Cross-linking pathways information from reactome. Results from the previous query (shown in Figure 1) can be further mined and merged with data from Reactome. Here we select Reactome pathways as a second dataset to combine in queries and then restrict ...


PED is freely accessible through a BioMart web-based query interface at PED is also a DAS server (16) providing DAS annotations for the wider community, so it can be used in other resources or browsers such as Ensembl GeneView using the GeneDAS protocol. Access is also possible via web services through third party software tools that have been made compatible with BioMart resources such as Bioconductor ( (6,17), Galaxy (18) and Cytoscape (7). Interoperability with the ICGC is also possible through this web services layer and PED is now available through the ICGC data portal ( (Figure 3) allowing researchers to conduct combined queries on ICGC experimental data alongside PED literature data. This further increases the ways in which the database can be accessed and its exposure to a variety of disciplines and interests in the scientific community. The database is also accessible as a Linkout resource from NCBI EntrezGene (4). This allows EntrezGene users to be alerted to pancreatic expression data by the presence of a data link for relevant genes that are in the database.

Figure 3.
Interoperability with the ICGC experimental data. Access available from The figure shows the ICGC data portal report for the TP53 gene including gene information; ICGC experimental sequencing results obtained from the participating ...


We have described how PED has evolved from its original role as a repository for cancer transcriptomics data into a comprehensive resource capable of providing a quick overview of molecular changes at the transcriptome, proteome, genome and/or miRNA level. Consequently, there has been a huge growth in its -omics, specimen/clinical and annotation data content.

We believe that interoperability is a key factor in the utility and productive use of any current and future cancer databases. This is essential to ensure the sustainability of any cancer database and facilitate its integration with major international efforts in cancer research such as the ICGC. This will also allow the design and implementation of more sophisticated analysis portals. The cancer research community needs open source, fully interoperable resources allowing information connectivity and data sharing. Only these types of resource can ensure that cancer data generated across different organisations are shared, thereby maximising the impact of cancer research. By using the BioMart technology for its data management system, PED is fully interoperable with the ICGC. This ensures that PED is integrated with The Cancer Genome Atlas (TCGA, data available through the ICGC data portal. The BioMart web service layer also allows PED to be integrated with several other data sources that also use the BioMart technology such as Reactome, PRIDE, UniProt and Ensembl. Moreover, PED is a Linkout resource integrated with NCBI.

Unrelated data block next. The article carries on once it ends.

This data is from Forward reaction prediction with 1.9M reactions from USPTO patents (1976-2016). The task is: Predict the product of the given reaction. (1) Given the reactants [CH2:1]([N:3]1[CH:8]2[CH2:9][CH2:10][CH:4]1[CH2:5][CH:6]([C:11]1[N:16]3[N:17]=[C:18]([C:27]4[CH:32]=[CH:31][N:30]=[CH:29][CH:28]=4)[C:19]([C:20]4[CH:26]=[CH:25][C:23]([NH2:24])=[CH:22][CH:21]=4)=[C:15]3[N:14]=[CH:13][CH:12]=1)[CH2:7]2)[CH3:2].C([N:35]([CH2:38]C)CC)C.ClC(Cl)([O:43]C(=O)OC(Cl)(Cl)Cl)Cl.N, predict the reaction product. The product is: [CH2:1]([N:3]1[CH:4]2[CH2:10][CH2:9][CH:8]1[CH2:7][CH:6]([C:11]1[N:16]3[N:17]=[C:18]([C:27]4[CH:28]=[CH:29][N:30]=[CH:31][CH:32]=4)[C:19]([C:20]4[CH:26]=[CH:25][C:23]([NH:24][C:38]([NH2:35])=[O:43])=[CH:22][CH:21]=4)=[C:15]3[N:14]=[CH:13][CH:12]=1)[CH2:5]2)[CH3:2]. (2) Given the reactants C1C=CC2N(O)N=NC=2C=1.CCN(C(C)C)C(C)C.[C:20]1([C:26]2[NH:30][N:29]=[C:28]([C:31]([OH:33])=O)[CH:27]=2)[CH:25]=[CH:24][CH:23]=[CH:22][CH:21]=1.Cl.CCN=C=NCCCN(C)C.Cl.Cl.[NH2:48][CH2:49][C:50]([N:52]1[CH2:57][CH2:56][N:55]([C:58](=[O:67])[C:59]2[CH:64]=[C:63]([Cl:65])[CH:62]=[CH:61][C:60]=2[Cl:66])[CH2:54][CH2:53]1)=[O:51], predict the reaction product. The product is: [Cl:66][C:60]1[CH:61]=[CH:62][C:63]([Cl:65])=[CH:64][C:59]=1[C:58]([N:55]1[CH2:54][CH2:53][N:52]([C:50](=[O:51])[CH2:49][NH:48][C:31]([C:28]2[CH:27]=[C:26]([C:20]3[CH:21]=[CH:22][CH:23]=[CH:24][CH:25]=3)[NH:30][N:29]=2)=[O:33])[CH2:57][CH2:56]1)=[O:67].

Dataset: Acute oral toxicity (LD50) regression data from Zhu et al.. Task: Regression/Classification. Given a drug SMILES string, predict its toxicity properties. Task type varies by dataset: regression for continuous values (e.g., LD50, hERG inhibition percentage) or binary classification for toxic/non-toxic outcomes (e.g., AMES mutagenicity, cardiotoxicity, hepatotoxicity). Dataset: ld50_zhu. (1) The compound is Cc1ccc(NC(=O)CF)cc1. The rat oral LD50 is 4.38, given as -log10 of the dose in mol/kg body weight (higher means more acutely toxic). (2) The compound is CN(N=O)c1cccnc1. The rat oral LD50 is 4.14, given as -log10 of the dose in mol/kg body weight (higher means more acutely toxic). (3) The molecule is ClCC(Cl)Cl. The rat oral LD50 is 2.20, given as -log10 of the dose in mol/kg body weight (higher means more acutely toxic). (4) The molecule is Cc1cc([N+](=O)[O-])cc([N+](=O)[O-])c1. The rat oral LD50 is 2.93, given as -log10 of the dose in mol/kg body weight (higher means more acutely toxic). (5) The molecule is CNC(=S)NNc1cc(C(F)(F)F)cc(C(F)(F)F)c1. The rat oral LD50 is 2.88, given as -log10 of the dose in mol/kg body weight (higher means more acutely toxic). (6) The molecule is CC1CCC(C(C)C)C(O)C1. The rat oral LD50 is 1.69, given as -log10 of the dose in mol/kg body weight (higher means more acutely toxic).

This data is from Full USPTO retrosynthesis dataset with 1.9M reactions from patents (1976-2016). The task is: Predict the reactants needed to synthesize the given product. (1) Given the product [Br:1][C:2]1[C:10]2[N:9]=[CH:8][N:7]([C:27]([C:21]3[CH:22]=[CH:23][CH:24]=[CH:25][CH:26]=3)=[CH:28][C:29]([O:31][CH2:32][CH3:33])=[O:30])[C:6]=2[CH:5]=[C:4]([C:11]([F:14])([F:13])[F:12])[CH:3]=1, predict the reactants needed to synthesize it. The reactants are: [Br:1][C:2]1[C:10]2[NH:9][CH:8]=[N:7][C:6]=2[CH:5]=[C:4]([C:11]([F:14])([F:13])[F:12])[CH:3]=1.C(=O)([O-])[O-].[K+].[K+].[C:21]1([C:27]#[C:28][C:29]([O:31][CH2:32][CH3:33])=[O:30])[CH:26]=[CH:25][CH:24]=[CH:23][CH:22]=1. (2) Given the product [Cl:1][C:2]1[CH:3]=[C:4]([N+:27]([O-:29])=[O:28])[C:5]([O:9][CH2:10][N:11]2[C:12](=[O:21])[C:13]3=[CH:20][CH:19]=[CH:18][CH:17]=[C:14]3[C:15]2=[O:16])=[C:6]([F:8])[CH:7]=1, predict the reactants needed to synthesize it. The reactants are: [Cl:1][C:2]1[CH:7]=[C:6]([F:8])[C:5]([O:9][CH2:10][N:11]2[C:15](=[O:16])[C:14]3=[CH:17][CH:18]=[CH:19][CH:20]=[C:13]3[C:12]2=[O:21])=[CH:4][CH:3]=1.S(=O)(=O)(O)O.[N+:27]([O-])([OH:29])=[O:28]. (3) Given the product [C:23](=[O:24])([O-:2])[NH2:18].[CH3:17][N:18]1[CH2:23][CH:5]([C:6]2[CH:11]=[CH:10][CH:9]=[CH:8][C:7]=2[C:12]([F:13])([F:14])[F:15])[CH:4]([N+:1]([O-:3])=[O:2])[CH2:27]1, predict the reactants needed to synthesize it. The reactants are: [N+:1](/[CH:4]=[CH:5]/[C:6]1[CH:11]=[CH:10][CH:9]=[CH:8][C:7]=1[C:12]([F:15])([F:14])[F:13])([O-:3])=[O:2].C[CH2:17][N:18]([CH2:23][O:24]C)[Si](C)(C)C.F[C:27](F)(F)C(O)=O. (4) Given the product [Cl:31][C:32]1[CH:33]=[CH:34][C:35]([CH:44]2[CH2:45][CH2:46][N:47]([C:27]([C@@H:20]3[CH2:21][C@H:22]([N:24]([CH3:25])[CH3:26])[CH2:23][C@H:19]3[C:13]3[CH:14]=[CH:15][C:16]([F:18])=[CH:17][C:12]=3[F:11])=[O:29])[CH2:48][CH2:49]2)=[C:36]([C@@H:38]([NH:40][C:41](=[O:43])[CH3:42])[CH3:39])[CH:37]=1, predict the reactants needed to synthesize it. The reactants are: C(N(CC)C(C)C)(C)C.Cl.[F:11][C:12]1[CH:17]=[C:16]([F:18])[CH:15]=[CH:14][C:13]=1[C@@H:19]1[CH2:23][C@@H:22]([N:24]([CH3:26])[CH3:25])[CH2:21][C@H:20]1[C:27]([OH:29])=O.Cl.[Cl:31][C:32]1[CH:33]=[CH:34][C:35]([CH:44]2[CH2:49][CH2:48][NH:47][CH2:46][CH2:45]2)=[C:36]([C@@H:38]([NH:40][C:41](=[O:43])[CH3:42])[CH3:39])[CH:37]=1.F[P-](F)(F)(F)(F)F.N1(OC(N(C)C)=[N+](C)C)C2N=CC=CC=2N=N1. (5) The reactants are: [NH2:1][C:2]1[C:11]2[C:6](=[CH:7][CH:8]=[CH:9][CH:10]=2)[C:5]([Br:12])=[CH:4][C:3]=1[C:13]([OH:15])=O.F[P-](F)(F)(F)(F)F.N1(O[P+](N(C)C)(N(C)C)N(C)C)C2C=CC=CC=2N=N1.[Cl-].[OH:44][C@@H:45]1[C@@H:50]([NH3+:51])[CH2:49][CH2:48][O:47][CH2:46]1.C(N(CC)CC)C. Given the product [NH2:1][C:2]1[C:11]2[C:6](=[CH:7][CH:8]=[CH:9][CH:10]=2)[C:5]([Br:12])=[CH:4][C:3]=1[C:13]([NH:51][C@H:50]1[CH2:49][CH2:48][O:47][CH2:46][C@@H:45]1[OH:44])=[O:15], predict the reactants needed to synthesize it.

Our database fills the urgent requirement of the pancreatic cancer community for resources capable of integrating the overflowing influx of data generated by novel high-throughput technologies.

The architectural flexibility of PED is easily extendable to other disease types, with this model being used to create a similar resource for malignant (breast cancer) and non-malignant (neurodegenerative) diseases. Reuse of a similar database design will facilitate complex query capabilities across multiple diseases and data types.


Supplementary Data are available at NAR Online.


Cancer Research UK (programme grant C355/A6253) and FW6 EU project MolDiag-Paca. R.C. is funded by Breast Cancer Campaign. Funding for open access charge: Cancer Research UK.

Conflict of interest statement. None declared.


The authors thank our colleagues who have suggested or contributed data for current or previous versions of the database. They also would like to thank the swift and helpful advice from the ICGC DCC and BioMart team.